In Pennsylvania, the plan to build a new casino and harness racing facility in Adams County near the historic town of Gettysburg is effectively dead after the local businessman behind the project reportedly revealed that he will not be applying for a gaming license.
According to a report from the Penn Live news service, David LeVan first announced his intention to build the Mason-Dixon Downs facility in January before unveiling detailed plans three months later that called for the new venue to additionally feature a 200-room hotel, conference center, and restaurants.
But, LeVan reportedly stated on Wednesday that uncertainty following the passage last month by the Pennsylvania State Senate of proposed gambling expansion legislation had made it impossible for him to proceed. This legislation, which is now being considered by the Pennsylvania House of Representatives, could see casino-style gambling brought to the eastern state’s airports and bars while allowing liquor retailers to host a total of 40,000 slot-like video gaming terminals.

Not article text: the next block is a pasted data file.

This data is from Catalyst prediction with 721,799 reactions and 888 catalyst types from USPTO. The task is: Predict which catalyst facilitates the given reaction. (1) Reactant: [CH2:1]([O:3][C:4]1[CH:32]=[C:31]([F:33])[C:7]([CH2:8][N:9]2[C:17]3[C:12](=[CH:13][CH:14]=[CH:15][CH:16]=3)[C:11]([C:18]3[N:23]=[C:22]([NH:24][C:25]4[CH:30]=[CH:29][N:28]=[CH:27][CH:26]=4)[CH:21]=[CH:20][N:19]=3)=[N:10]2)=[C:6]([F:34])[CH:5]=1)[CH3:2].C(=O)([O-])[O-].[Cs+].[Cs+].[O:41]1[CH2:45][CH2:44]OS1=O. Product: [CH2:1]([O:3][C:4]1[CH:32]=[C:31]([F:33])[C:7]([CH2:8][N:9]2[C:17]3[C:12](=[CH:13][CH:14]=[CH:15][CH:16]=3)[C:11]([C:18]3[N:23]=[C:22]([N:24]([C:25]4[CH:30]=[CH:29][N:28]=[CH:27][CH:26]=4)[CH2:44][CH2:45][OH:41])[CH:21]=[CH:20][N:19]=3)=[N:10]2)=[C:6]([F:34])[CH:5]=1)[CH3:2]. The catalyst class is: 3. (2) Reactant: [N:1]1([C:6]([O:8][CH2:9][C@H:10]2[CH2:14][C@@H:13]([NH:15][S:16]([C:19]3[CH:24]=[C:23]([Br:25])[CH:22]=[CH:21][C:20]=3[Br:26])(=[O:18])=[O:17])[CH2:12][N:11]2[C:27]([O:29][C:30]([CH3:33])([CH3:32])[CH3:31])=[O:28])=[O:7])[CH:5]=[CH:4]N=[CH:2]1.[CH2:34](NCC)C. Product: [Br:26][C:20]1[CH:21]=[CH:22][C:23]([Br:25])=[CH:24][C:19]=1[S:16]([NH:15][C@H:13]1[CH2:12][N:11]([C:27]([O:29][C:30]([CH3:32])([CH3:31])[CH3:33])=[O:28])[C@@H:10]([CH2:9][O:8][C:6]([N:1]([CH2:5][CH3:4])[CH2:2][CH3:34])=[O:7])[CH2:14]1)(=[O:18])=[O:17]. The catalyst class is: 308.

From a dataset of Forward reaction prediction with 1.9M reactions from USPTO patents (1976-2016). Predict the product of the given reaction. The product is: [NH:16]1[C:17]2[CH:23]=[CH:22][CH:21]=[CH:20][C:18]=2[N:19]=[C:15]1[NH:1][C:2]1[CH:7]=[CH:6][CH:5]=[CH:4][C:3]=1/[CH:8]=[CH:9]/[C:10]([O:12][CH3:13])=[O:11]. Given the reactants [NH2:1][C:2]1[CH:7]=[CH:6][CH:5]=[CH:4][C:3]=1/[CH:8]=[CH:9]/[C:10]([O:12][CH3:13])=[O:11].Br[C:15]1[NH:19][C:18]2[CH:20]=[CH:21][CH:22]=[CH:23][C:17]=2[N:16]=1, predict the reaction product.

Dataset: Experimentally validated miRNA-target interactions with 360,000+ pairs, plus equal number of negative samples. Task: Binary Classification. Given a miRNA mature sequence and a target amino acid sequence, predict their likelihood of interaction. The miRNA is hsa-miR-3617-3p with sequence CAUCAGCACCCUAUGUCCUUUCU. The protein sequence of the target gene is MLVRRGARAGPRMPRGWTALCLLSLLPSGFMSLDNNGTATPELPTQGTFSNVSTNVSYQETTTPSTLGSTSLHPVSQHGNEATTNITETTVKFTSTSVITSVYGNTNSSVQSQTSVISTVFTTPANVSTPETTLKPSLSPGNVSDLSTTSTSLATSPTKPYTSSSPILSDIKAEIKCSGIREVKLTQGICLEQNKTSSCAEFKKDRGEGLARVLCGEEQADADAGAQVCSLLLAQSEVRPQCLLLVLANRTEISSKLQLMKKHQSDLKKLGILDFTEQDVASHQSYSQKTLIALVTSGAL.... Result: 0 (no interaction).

“I continue to believe that a gaming project would be tremendous for the local Adams County economy, create thousands of jobs and provide desperately needed funding for countless municipal and community projects,” LeVan told the news service. “However, I’ve decided against submitting an application. Unfortunately, the uncertainty surrounding the gaming expansion legislation in Harrisburg makes it impossible for me to commit to this project at this time.”
In January, LeVan explained that the Mason-Dixon Downs venue would be located on 500 acres of land about 3.2 miles from Gettysburg National Military Park and adjacent to the Pennsylvania border with Maryland. He also declared that the project, which was to be approximately 2.5 miles southeast of the Eisenhower Hotel and Conference Center, would promote the history of the Civil War battlefield site, bring jobs to the area, and attract more visitors.
This was the third time LeVan had fronted a campaign to bring a casino to the area near the famous demarcation line of 1767, following failed attempts in 2006 and 2011, with the leader of the No Casino Gettysburg community group reportedly proclaiming that she remains committed to stopping any similar future proposals. Susan Paddock declared that the Gettysburg-based businessman would meet “another huge wall of opposition” if he were to propose comparable projects in the future and stated that Mason-Dixon Downs had been canceled because LeVan “knew there was going to be a referendum in November and he would lose because there is so much opposition.”